China's Chang'e-6 capsule returns with lunar loot from the far side

Now to figure out if it really is rich in useful stuff that could fuel further exploration

China's Chang'e-6 re-entry capsule reached Earth on Tuesday after a 53-day mission to the far side of the Moon. And it came back with a sample onboard.

The probe was the first ever to touch down in the region when it did so in early June – collecting samples on its quick two-Earth-day visit, before heading back to the blue planet.

After a parachute-assisted landing in Inner Mongolia, China's National Space Administration (CNSA) announced the re-entry capsule "operated normally, marking the complete success of the Chang'e-6 mission of the lunar exploration project and the world's first return of samples from the far side of the Moon."

After ground processing, the lander will be airlifted to Beijing to remove the sample container and its contents. Those contents are expected to include up to 2kg of dust and rocks from Luna. China has said it will share scientific data and access to samples with the international community.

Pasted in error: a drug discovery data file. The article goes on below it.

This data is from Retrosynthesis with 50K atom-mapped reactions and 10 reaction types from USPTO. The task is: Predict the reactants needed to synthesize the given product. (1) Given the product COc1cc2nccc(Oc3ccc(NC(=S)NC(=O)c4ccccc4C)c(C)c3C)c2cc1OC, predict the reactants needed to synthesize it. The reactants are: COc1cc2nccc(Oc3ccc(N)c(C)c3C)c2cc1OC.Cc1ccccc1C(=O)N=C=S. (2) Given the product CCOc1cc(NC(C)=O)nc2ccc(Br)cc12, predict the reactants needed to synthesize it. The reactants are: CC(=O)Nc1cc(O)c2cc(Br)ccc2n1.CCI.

The samples come from the far side of the Moon's largest impact crater, the South Pole–Aitken basin (SPA basin). The far side of the Moon is thought to have a significantly different geological history compared to the near side, meaning different materials are present.

The area is abundant in helium-3 and has significant deposits of water ice in its permanently shadowed craters, as well as elements and minerals that could come in handy should humans ever be stationed on their natural satellite.

Exploring the far side of the Moon remains a challenge, however. Its position, permanently out of sight from Earth, requires relay satellites for communication. China's space program managed some of this process by using automation.

That same shielding from Earth's view that makes the far side a hindrance to landing also makes it an ideal location for radio telescopes that could observe the universe without interference from terrestrial radio signals.

Chinese president Xi Jinping issued his congratulations and referred to the event as "another landmark achievement in China's endeavor to become a space and sci-tech power."

The event – and Xi's comments – have raised eyebrows among those closely following the modern space race between the US and China.

In April, US Space Force boss Chance Saltzman warned a Senate hearing: "The most immediate threat, in my opinion, is the pace with which our strategic challengers – first and foremost the Chinese – are aggressively pursuing capabilities that can disrupt, degrade, and ultimately even destroy our satellite capabilities and disrupt our ground infrastructure." ®

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